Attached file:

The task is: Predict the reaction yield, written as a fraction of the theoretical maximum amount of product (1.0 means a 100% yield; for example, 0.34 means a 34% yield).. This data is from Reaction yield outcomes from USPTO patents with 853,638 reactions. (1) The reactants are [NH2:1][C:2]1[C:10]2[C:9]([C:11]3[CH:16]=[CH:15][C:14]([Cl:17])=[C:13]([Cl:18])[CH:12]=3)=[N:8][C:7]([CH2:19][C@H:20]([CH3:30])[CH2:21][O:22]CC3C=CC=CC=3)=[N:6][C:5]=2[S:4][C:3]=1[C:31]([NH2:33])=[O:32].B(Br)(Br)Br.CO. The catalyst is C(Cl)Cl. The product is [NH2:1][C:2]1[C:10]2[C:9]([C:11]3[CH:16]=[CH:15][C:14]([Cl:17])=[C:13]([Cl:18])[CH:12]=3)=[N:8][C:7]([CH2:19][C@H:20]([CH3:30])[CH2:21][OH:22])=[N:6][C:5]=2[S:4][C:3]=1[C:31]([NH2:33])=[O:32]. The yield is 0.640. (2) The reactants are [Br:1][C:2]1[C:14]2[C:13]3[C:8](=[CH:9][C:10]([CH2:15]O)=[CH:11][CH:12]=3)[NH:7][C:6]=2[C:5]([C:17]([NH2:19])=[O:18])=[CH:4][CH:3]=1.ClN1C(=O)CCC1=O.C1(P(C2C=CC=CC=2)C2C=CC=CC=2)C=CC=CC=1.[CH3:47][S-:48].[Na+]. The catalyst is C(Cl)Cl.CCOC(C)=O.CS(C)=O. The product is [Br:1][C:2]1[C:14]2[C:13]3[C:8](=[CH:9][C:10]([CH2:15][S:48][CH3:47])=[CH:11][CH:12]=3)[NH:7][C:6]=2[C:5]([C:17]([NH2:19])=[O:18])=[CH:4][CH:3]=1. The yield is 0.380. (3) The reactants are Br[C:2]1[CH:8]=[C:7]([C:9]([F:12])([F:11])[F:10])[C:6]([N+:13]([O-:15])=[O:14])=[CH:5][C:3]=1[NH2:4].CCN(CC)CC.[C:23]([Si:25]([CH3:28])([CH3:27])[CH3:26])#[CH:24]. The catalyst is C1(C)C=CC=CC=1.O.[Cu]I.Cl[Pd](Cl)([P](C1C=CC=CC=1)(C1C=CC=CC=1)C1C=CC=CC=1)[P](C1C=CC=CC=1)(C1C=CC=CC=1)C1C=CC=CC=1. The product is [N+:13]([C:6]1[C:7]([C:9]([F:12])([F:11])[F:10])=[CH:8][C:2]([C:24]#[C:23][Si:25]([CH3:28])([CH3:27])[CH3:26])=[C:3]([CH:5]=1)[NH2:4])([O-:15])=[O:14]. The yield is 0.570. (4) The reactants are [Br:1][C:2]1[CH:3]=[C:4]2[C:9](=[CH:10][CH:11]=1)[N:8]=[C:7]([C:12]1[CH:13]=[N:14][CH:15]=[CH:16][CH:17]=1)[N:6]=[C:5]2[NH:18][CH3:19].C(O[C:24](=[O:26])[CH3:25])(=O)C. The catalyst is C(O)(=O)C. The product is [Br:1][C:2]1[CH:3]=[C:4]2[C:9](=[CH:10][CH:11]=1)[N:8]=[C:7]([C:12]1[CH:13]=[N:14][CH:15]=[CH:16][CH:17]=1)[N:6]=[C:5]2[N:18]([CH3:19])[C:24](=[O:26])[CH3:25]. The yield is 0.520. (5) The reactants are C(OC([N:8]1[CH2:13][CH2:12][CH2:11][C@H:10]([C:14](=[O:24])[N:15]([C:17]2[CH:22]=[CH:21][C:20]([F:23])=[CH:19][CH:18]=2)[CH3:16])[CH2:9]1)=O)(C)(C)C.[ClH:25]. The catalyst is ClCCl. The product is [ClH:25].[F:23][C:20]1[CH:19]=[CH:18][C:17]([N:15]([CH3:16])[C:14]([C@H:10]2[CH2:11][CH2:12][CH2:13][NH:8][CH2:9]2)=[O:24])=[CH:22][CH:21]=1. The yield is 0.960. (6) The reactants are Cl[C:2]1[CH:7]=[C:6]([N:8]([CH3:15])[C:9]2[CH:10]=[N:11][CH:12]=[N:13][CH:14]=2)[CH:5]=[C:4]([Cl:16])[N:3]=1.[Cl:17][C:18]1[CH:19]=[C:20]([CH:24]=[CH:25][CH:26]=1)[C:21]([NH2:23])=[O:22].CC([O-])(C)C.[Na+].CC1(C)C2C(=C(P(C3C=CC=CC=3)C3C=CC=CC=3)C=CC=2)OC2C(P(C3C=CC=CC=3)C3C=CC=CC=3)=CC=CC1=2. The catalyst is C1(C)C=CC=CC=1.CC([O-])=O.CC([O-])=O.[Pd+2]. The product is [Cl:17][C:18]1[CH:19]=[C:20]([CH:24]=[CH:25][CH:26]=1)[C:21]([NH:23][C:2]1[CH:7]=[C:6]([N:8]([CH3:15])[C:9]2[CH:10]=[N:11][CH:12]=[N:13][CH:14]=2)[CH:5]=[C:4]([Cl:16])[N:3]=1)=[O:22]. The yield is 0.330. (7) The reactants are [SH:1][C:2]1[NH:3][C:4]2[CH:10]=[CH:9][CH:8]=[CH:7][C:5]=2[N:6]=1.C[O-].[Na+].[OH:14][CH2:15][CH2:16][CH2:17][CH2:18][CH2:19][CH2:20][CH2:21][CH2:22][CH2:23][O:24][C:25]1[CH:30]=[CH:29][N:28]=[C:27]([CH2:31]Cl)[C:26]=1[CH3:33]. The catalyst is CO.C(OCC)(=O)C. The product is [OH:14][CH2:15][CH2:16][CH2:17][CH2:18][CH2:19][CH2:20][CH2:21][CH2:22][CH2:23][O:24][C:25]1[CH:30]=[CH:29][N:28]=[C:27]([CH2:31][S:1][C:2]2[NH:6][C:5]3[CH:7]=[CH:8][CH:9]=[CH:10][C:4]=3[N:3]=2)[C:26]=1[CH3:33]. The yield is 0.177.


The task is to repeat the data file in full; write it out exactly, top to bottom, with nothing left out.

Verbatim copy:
The task is: Predict the reaction yield, written as a fraction of the theoretical maximum amount of product (1.0 means a 100% yield; for example, 0.34 means a 34% yield).. This data is from Reaction yield outcomes from USPTO patents with 853,638 reactions. (1) The reactants are [NH2:1][C:2]1[C:10]2[C:9]([C:11]3[CH:16]=[CH:15][C:14]([Cl:17])=[C:13]([Cl:18])[CH:12]=3)=[N:8][C:7]([CH2:19][C@H:20]([CH3:30])[CH2:21][O:22]CC3C=CC=CC=3)=[N:6][C:5]=2[S:4][C:3]=1[C:31]([NH2:33])=[O:32].B(Br)(Br)Br.CO. The catalyst is C(Cl)Cl. The product is [NH2:1][C:2]1[C:10]2[C:9]([C:11]3[CH:16]=[CH:15][C:14]([Cl:17])=[C:13]([Cl:18])[CH:12]=3)=[N:8][C:7]([CH2:19][C@H:20]([CH3:30])[CH2:21][OH:22])=[N:6][C:5]=2[S:4][C:3]=1[C:31]([NH2:33])=[O:32]. The yield is 0.640. (2) The reactants are [Br:1][C:2]1[C:14]2[C:13]3[C:8](=[CH:9][C:10]([CH2:15]O)=[CH:11][CH:12]=3)[NH:7][C:6]=2[C:5]([C:17]([NH2:19])=[O:18])=[CH:4][CH:3]=1.ClN1C(=O)CCC1=O.C1(P(C2C=CC=CC=2)C2C=CC=CC=2)C=CC=CC=1.[CH3:47][S-:48].[Na+]. The catalyst is C(Cl)Cl.CCOC(C)=O.CS(C)=O. The product is [Br:1][C:2]1[C:14]2[C:13]3[C:8](=[CH:9][C:10]([CH2:15][S:48][CH3:47])=[CH:11][CH:12]=3)[NH:7][C:6]=2[C:5]([C:17]([NH2:19])=[O:18])=[CH:4][CH:3]=1. The yield is 0.380. (3) The reactants are Br[C:2]1[CH:8]=[C:7]([C:9]([F:12])([F:11])[F:10])[C:6]([N+:13]([O-:15])=[O:14])=[CH:5][C:3]=1[NH2:4].CCN(CC)CC.[C:23]([Si:25]([CH3:28])([CH3:27])[CH3:26])#[CH:24]. The catalyst is C1(C)C=CC=CC=1.O.[Cu]I.Cl[Pd](Cl)([P](C1C=CC=CC=1)(C1C=CC=CC=1)C1C=CC=CC=1)[P](C1C=CC=CC=1)(C1C=CC=CC=1)C1C=CC=CC=1. The product is [N+:13]([C:6]1[C:7]([C:9]([F:12])([F:11])[F:10])=[CH:8][C:2]([C:24]#[C:23][Si:25]([CH3:28])([CH3:27])[CH3:26])=[C:3]([CH:5]=1)[NH2:4])([O-:15])=[O:14]. The yield is 0.570. (4) The reactants are [Br:1][C:2]1[CH:3]=[C:4]2[C:9](=[CH:10][CH:11]=1)[N:8]=[C:7]([C:12]1[CH:13]=[N:14][CH:15]=[CH:16][CH:17]=1)[N:6]=[C:5]2[NH:18][CH3:19].C(O[C:24](=[O:26])[CH3:25])(=O)C. The catalyst is C(O)(=O)C. The product is [Br:1][C:2]1[CH:3]=[C:4]2[C:9](=[CH:10][CH:11]=1)[N:8]=[C:7]([C:12]1[CH:13]=[N:14][CH:15]=[CH:16][CH:17]=1)[N:6]=[C:5]2[N:18]([CH3:19])[C:24](=[O:26])[CH3:25]. The yield is 0.520. (5) The reactants are C(OC([N:8]1[CH2:13][CH2:12][CH2:11][C@H:10]([C:14](=[O:24])[N:15]([C:17]2[CH:22]=[CH:21][C:20]([F:23])=[CH:19][CH:18]=2)[CH3:16])[CH2:9]1)=O)(C)(C)C.[ClH:25]. The catalyst is ClCCl. The product is [ClH:25].[F:23][C:20]1[CH:19]=[CH:18][C:17]([N:15]([CH3:16])[C:14]([C@H:10]2[CH2:11][CH2:12][CH2:13][NH:8][CH2:9]2)=[O:24])=[CH:22][CH:21]=1. The yield is 0.960. (6) The reactants are Cl[C:2]1[CH:7]=[C:6]([N:8]([CH3:15])[C:9]2[CH:10]=[N:11][CH:12]=[N:13][CH:14]=2)[CH:5]=[C:4]([Cl:16])[N:3]=1.[Cl:17][C:18]1[CH:19]=[C:20]([CH:24]=[CH:25][CH:26]=1)[C:21]([NH2:23])=[O:22].CC([O-])(C)C.[Na+].CC1(C)C2C(=C(P(C3C=CC=CC=3)C3C=CC=CC=3)C=CC=2)OC2C(P(C3C=CC=CC=3)C3C=CC=CC=3)=CC=CC1=2. The catalyst is C1(C)C=CC=CC=1.CC([O-])=O.CC([O-])=O.[Pd+2]. The product is [Cl:17][C:18]1[CH:19]=[C:20]([CH:24]=[CH:25][CH:26]=1)[C:21]([NH:23][C:2]1[CH:7]=[C:6]([N:8]([CH3:15])[C:9]2[CH:10]=[N:11][CH:12]=[N:13][CH:14]=2)[CH:5]=[C:4]([Cl:16])[N:3]=1)=[O:22]. The yield is 0.330. (7) The reactants are [SH:1][C:2]1[NH:3][C:4]2[CH:10]=[CH:9][CH:8]=[CH:7][C:5]=2[N:6]=1.C[O-].[Na+].[OH:14][CH2:15][CH2:16][CH2:17][CH2:18][CH2:19][CH2:20][CH2:21][CH2:22][CH2:23][O:24][C:25]1[CH:30]=[CH:29][N:28]=[C:27]([CH2:31]Cl)[C:26]=1[CH3:33]. The catalyst is CO.C(OCC)(=O)C. The product is [OH:14][CH2:15][CH2:16][CH2:17][CH2:18][CH2:19][CH2:20][CH2:21][CH2:22][CH2:23][O:24][C:25]1[CH:30]=[CH:29][N:28]=[C:27]([CH2:31][S:1][C:2]2[NH:6][C:5]3[CH:7]=[CH:8][CH:9]=[CH:10][C:4]=3[N:3]=2)[C:26]=1[CH3:33]. The yield is 0.177.